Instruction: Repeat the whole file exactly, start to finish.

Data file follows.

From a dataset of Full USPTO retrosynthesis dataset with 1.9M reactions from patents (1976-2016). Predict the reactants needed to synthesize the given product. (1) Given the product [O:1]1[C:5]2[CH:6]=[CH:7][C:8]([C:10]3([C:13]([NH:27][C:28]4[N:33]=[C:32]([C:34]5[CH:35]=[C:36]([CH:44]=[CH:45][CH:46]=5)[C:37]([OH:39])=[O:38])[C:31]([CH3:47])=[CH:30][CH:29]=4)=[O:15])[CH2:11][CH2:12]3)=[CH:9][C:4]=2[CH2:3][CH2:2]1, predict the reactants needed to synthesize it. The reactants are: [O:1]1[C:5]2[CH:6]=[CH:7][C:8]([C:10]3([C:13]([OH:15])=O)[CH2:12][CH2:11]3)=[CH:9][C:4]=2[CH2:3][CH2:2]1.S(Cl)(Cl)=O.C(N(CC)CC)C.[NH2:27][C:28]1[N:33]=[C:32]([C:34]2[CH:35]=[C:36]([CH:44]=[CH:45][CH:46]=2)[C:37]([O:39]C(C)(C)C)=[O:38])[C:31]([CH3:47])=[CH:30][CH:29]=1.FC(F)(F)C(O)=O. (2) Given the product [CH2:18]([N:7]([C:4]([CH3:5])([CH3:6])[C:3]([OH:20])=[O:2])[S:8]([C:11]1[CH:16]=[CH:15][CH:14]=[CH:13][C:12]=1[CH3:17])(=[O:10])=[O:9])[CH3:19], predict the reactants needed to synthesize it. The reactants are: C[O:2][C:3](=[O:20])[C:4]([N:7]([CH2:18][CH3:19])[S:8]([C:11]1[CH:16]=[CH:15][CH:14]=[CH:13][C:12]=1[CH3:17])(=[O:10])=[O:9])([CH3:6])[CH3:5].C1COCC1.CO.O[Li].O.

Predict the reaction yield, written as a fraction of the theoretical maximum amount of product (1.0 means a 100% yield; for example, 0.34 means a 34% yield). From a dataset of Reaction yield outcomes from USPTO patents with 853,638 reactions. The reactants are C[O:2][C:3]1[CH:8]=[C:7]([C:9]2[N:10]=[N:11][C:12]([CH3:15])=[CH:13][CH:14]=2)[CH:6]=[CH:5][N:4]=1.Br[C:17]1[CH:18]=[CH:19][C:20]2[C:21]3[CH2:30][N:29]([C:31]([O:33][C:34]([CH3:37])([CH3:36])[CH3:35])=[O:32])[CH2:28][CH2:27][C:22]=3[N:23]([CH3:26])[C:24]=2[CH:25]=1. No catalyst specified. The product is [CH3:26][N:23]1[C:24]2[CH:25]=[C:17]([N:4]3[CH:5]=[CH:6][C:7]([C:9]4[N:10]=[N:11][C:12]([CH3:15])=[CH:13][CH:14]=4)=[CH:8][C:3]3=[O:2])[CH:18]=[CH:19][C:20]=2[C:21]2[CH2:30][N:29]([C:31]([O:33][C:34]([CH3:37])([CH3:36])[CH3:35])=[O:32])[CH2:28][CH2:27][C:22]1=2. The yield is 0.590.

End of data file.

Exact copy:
From a dataset of Full USPTO retrosynthesis dataset with 1.9M reactions from patents (1976-2016). Predict the reactants needed to synthesize the given product. (1) Given the product [O:1]1[C:5]2[CH:6]=[CH:7][C:8]([C:10]3([C:13]([NH:27][C:28]4[N:33]=[C:32]([C:34]5[CH:35]=[C:36]([CH:44]=[CH:45][CH:46]=5)[C:37]([OH:39])=[O:38])[C:31]([CH3:47])=[CH:30][CH:29]=4)=[O:15])[CH2:11][CH2:12]3)=[CH:9][C:4]=2[CH2:3][CH2:2]1, predict the reactants needed to synthesize it. The reactants are: [O:1]1[C:5]2[CH:6]=[CH:7][C:8]([C:10]3([C:13]([OH:15])=O)[CH2:12][CH2:11]3)=[CH:9][C:4]=2[CH2:3][CH2:2]1.S(Cl)(Cl)=O.C(N(CC)CC)C.[NH2:27][C:28]1[N:33]=[C:32]([C:34]2[CH:35]=[C:36]([CH:44]=[CH:45][CH:46]=2)[C:37]([O:39]C(C)(C)C)=[O:38])[C:31]([CH3:47])=[CH:30][CH:29]=1.FC(F)(F)C(O)=O. (2) Given the product [CH2:18]([N:7]([C:4]([CH3:5])([CH3:6])[C:3]([OH:20])=[O:2])[S:8]([C:11]1[CH:16]=[CH:15][CH:14]=[CH:13][C:12]=1[CH3:17])(=[O:10])=[O:9])[CH3:19], predict the reactants needed to synthesize it. The reactants are: C[O:2][C:3](=[O:20])[C:4]([N:7]([CH2:18][CH3:19])[S:8]([C:11]1[CH:16]=[CH:15][CH:14]=[CH:13][C:12]=1[CH3:17])(=[O:10])=[O:9])([CH3:6])[CH3:5].C1COCC1.CO.O[Li].O.

Predict the reaction yield, written as a fraction of the theoretical maximum amount of product (1.0 means a 100% yield; for example, 0.34 means a 34% yield). From a dataset of Reaction yield outcomes from USPTO patents with 853,638 reactions. The reactants are C[O:2][C:3]1[CH:8]=[C:7]([C:9]2[N:10]=[N:11][C:12]([CH3:15])=[CH:13][CH:14]=2)[CH:6]=[CH:5][N:4]=1.Br[C:17]1[CH:18]=[CH:19][C:20]2[C:21]3[CH2:30][N:29]([C:31]([O:33][C:34]([CH3:37])([CH3:36])[CH3:35])=[O:32])[CH2:28][CH2:27][C:22]=3[N:23]([CH3:26])[C:24]=2[CH:25]=1. No catalyst specified. The product is [CH3:26][N:23]1[C:24]2[CH:25]=[C:17]([N:4]3[CH:5]=[CH:6][C:7]([C:9]4[N:10]=[N:11][C:12]([CH3:15])=[CH:13][CH:14]=4)=[CH:8][C:3]3=[O:2])[CH:18]=[CH:19][C:20]=2[C:21]2[CH2:30][N:29]([C:31]([O:33][C:34]([CH3:37])([CH3:36])[CH3:35])=[O:32])[CH2:28][CH2:27][C:22]1=2. The yield is 0.590.